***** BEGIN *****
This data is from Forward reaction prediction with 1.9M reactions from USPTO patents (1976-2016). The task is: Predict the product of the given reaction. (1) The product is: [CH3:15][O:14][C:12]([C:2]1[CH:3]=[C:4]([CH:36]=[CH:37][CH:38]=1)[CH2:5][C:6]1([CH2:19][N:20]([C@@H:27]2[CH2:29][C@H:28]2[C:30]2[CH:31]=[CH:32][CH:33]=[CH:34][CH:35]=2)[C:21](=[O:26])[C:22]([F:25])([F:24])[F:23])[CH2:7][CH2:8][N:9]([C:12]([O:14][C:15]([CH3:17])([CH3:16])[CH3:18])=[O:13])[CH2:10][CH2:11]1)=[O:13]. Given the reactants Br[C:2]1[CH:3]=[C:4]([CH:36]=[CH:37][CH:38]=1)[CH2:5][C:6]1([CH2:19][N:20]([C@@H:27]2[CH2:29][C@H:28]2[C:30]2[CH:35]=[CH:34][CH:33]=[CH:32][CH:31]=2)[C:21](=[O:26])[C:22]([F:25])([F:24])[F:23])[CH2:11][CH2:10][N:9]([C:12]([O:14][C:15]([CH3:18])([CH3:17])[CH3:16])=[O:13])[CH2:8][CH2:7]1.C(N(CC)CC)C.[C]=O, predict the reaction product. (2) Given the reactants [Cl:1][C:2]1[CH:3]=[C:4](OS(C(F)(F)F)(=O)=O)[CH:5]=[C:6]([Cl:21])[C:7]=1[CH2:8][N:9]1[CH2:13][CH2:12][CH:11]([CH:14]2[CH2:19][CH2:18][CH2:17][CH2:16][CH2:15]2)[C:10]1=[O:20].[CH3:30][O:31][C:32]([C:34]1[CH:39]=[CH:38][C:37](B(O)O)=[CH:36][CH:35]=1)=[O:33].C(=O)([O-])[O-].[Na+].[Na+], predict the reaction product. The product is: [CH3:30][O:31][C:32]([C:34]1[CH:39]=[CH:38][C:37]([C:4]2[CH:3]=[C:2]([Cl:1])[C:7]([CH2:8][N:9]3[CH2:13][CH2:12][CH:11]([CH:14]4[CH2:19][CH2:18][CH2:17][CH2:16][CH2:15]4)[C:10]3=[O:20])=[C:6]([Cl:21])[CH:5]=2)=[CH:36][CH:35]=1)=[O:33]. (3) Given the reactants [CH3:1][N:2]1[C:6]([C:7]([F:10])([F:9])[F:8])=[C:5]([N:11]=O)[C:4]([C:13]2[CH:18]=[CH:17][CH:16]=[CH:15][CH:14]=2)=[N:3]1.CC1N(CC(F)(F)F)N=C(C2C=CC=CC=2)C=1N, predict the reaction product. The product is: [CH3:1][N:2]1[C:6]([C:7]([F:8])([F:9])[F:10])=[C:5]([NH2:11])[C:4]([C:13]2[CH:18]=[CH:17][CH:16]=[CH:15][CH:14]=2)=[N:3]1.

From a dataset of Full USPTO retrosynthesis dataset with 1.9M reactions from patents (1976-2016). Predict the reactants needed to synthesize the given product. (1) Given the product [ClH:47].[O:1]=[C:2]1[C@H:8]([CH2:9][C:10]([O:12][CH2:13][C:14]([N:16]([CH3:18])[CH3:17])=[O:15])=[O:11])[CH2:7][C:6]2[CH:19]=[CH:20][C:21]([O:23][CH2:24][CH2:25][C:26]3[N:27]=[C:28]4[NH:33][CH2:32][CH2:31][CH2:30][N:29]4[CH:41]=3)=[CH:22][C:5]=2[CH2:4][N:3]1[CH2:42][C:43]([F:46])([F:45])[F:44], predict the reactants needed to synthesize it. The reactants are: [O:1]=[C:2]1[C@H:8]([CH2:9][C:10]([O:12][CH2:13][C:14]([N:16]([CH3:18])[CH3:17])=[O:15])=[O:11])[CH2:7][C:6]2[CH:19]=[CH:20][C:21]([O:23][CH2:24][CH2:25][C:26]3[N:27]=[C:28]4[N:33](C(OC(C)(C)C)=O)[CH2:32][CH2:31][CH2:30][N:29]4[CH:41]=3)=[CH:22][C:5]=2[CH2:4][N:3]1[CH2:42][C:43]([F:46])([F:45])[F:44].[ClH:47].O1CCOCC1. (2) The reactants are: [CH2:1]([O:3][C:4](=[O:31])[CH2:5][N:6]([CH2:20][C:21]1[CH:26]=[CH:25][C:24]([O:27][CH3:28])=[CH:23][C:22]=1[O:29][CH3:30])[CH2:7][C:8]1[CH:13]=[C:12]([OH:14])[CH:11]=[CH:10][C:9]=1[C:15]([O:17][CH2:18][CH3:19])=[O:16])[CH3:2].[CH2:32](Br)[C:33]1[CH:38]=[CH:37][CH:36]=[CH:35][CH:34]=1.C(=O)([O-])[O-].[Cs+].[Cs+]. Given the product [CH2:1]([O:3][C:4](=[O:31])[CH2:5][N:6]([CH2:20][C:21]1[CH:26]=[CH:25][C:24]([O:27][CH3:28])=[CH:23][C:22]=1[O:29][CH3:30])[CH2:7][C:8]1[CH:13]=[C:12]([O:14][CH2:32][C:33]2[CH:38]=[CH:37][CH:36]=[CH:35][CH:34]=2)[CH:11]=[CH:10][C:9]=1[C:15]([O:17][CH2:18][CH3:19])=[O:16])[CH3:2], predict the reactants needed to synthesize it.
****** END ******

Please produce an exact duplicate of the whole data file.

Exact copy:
This data is from Forward reaction prediction with 1.9M reactions from USPTO patents (1976-2016). The task is: Predict the product of the given reaction. (1) The product is: [CH3:15][O:14][C:12]([C:2]1[CH:3]=[C:4]([CH:36]=[CH:37][CH:38]=1)[CH2:5][C:6]1([CH2:19][N:20]([C@@H:27]2[CH2:29][C@H:28]2[C:30]2[CH:31]=[CH:32][CH:33]=[CH:34][CH:35]=2)[C:21](=[O:26])[C:22]([F:25])([F:24])[F:23])[CH2:7][CH2:8][N:9]([C:12]([O:14][C:15]([CH3:17])([CH3:16])[CH3:18])=[O:13])[CH2:10][CH2:11]1)=[O:13]. Given the reactants Br[C:2]1[CH:3]=[C:4]([CH:36]=[CH:37][CH:38]=1)[CH2:5][C:6]1([CH2:19][N:20]([C@@H:27]2[CH2:29][C@H:28]2[C:30]2[CH:35]=[CH:34][CH:33]=[CH:32][CH:31]=2)[C:21](=[O:26])[C:22]([F:25])([F:24])[F:23])[CH2:11][CH2:10][N:9]([C:12]([O:14][C:15]([CH3:18])([CH3:17])[CH3:16])=[O:13])[CH2:8][CH2:7]1.C(N(CC)CC)C.[C]=O, predict the reaction product. (2) Given the reactants [Cl:1][C:2]1[CH:3]=[C:4](OS(C(F)(F)F)(=O)=O)[CH:5]=[C:6]([Cl:21])[C:7]=1[CH2:8][N:9]1[CH2:13][CH2:12][CH:11]([CH:14]2[CH2:19][CH2:18][CH2:17][CH2:16][CH2:15]2)[C:10]1=[O:20].[CH3:30][O:31][C:32]([C:34]1[CH:39]=[CH:38][C:37](B(O)O)=[CH:36][CH:35]=1)=[O:33].C(=O)([O-])[O-].[Na+].[Na+], predict the reaction product. The product is: [CH3:30][O:31][C:32]([C:34]1[CH:39]=[CH:38][C:37]([C:4]2[CH:3]=[C:2]([Cl:1])[C:7]([CH2:8][N:9]3[CH2:13][CH2:12][CH:11]([CH:14]4[CH2:19][CH2:18][CH2:17][CH2:16][CH2:15]4)[C:10]3=[O:20])=[C:6]([Cl:21])[CH:5]=2)=[CH:36][CH:35]=1)=[O:33]. (3) Given the reactants [CH3:1][N:2]1[C:6]([C:7]([F:10])([F:9])[F:8])=[C:5]([N:11]=O)[C:4]([C:13]2[CH:18]=[CH:17][CH:16]=[CH:15][CH:14]=2)=[N:3]1.CC1N(CC(F)(F)F)N=C(C2C=CC=CC=2)C=1N, predict the reaction product. The product is: [CH3:1][N:2]1[C:6]([C:7]([F:8])([F:9])[F:10])=[C:5]([NH2:11])[C:4]([C:13]2[CH:18]=[CH:17][CH:16]=[CH:15][CH:14]=2)=[N:3]1.

From a dataset of Full USPTO retrosynthesis dataset with 1.9M reactions from patents (1976-2016). Predict the reactants needed to synthesize the given product. (1) Given the product [ClH:47].[O:1]=[C:2]1[C@H:8]([CH2:9][C:10]([O:12][CH2:13][C:14]([N:16]([CH3:18])[CH3:17])=[O:15])=[O:11])[CH2:7][C:6]2[CH:19]=[CH:20][C:21]([O:23][CH2:24][CH2:25][C:26]3[N:27]=[C:28]4[NH:33][CH2:32][CH2:31][CH2:30][N:29]4[CH:41]=3)=[CH:22][C:5]=2[CH2:4][N:3]1[CH2:42][C:43]([F:46])([F:45])[F:44], predict the reactants needed to synthesize it. The reactants are: [O:1]=[C:2]1[C@H:8]([CH2:9][C:10]([O:12][CH2:13][C:14]([N:16]([CH3:18])[CH3:17])=[O:15])=[O:11])[CH2:7][C:6]2[CH:19]=[CH:20][C:21]([O:23][CH2:24][CH2:25][C:26]3[N:27]=[C:28]4[N:33](C(OC(C)(C)C)=O)[CH2:32][CH2:31][CH2:30][N:29]4[CH:41]=3)=[CH:22][C:5]=2[CH2:4][N:3]1[CH2:42][C:43]([F:46])([F:45])[F:44].[ClH:47].O1CCOCC1. (2) The reactants are: [CH2:1]([O:3][C:4](=[O:31])[CH2:5][N:6]([CH2:20][C:21]1[CH:26]=[CH:25][C:24]([O:27][CH3:28])=[CH:23][C:22]=1[O:29][CH3:30])[CH2:7][C:8]1[CH:13]=[C:12]([OH:14])[CH:11]=[CH:10][C:9]=1[C:15]([O:17][CH2:18][CH3:19])=[O:16])[CH3:2].[CH2:32](Br)[C:33]1[CH:38]=[CH:37][CH:36]=[CH:35][CH:34]=1.C(=O)([O-])[O-].[Cs+].[Cs+]. Given the product [CH2:1]([O:3][C:4](=[O:31])[CH2:5][N:6]([CH2:20][C:21]1[CH:26]=[CH:25][C:24]([O:27][CH3:28])=[CH:23][C:22]=1[O:29][CH3:30])[CH2:7][C:8]1[CH:13]=[C:12]([O:14][CH2:32][C:33]2[CH:38]=[CH:37][CH:36]=[CH:35][CH:34]=2)[CH:11]=[CH:10][C:9]=1[C:15]([O:17][CH2:18][CH3:19])=[O:16])[CH3:2], predict the reactants needed to synthesize it.